Greenpeace Protests Arctic Drilling Offshore Russia

A Greenpeace International vessel entered the Northern Sea Route offshore Russia Saturday, despite being denied entry by the Russian government, to protest Rosneft OAO and ExxonMobil Corporation’s plans to drill for oil in the Kara Sea offshore Russia.

The Arctic Sunrise entered the Northern Sea Route early Saturday morning to protest adjacent to the park. Rosneft and ExxonMobil plan to jointly explore the Vostochno-Prinovozemelsky-2 concession, which includes 11,119 acres (4,500 hectares) in the Russian Arctic National Park. Greenpeace said the plans to drill in the park directly contradict Russian environmental law.

The environmental group reported Aug. 21 that the Russian government had denied the Arctic Sunrise entry to the Kara Sea. Greenpeace said the ship met full requirements for entering Russian waters and said the refusal of entry was a “clear attempt” by the Russian government to stifle oil industry criticism.

As the ship approached the Northern Sea Route, Greenpeace called on the Northern Sea Route Administration to reassess the unjustified refusal of entry. The decision was not reversed, but the vessel entered the Kara Sea.

“We refuse to let illegal attempts by the Russian government to stop us from exposing dangerous oil drilling in the Arctic,” said Christy Ferguson, Greenpeace Arctic campaigner on board the Arctic Sunrise.

The Russian Arctic National Park was established in 2009 to develop tourism in northern Russia. Ferguson noted that Rosneft has acquired onshore and offshore acreage inside Arctic protected areas, including the Bolshoi Arctichesky Nature Reserve, Franz-Josef Land Nature Reserve and the Wrangel Island Reserve, which is an UNESCO World Heritage Site.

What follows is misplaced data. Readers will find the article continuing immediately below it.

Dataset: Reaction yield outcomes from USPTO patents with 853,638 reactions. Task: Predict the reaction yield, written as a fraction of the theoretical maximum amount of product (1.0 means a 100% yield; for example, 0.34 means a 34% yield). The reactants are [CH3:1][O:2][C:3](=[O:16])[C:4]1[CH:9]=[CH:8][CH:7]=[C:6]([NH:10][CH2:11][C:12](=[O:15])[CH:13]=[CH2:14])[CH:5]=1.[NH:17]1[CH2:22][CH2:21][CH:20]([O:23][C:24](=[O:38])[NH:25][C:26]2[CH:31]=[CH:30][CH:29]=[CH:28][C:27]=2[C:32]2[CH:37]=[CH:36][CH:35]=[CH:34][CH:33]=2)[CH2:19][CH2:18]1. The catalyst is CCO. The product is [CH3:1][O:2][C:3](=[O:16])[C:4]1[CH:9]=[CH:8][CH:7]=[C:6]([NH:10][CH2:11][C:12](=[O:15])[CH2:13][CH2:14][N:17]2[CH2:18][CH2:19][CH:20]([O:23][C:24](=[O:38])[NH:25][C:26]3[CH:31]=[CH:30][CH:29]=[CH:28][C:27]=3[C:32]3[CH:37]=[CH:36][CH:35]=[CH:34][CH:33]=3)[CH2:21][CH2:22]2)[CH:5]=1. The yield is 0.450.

The Arctic Sunrise is on a month-long expedition in the Arctic to protest oil exploration in the region. Ferguson said that, by bringing in offshore drilling platforms, Rosneft and ExxonMobil would risk catastrophic blowouts that could “devastate the region”, destroying the habitats of polar bears, walruses and other creatures.

Greenpeace previously protested against Royal Dutch Shell plc’s plans to drill offshore Alaska and plans by other operators to drill offshore Greenland. In August 2012, Greenpeace activists raided a Gazprom drilling rig to protest the company’s Russian Arctic oil exploration plans.

Rosneft and ExxonMobil signed an agreement in August 2011 to jointly explore for hydrocarbons in the Kara and Black seas. Other companies such as Statoil ASA are exploring for Arctic hydrocarbon resources in the Barents Sea.

The oil and gas industry has previously explored for hydrocarbons in the Arctic, but has set Arctic drilling in its sights again in recent years, citing the need to tap additional oil and gas resources as the amount of untapped resources from more easily accessible areas dwindles. According to ExxonMobil’s website, the company has over 80 years of experience exploring the Arctic for oil and gas.

In 2008, the U.S. Geological Survey (USGS) estimated the Arctic to contain approximately 90 billion barrels of oil, 1,669 trillion cubic feet of gas and 44 billion barrels of natural gas liquids, according to an Ernst & Young report on Arctic oil and gas.

Russia is estimated to hold over half of the total Arctic oil and gas resources and the largest amount of Arctic natural gas resources. Forty-three of the 61 large oil and gas fields discovered since the 1960s lie in Russia, the most of any nation with territory in the Arctic, according to Ernst & Young. The South Kara Sea offshore Assessment Unit is estimated to account for approximately 2.5 billion barrels oil, 622,222 billion cubic feet of gas and 19,479 million barrels of natural gas liquids, according to a 2010 USGS report.


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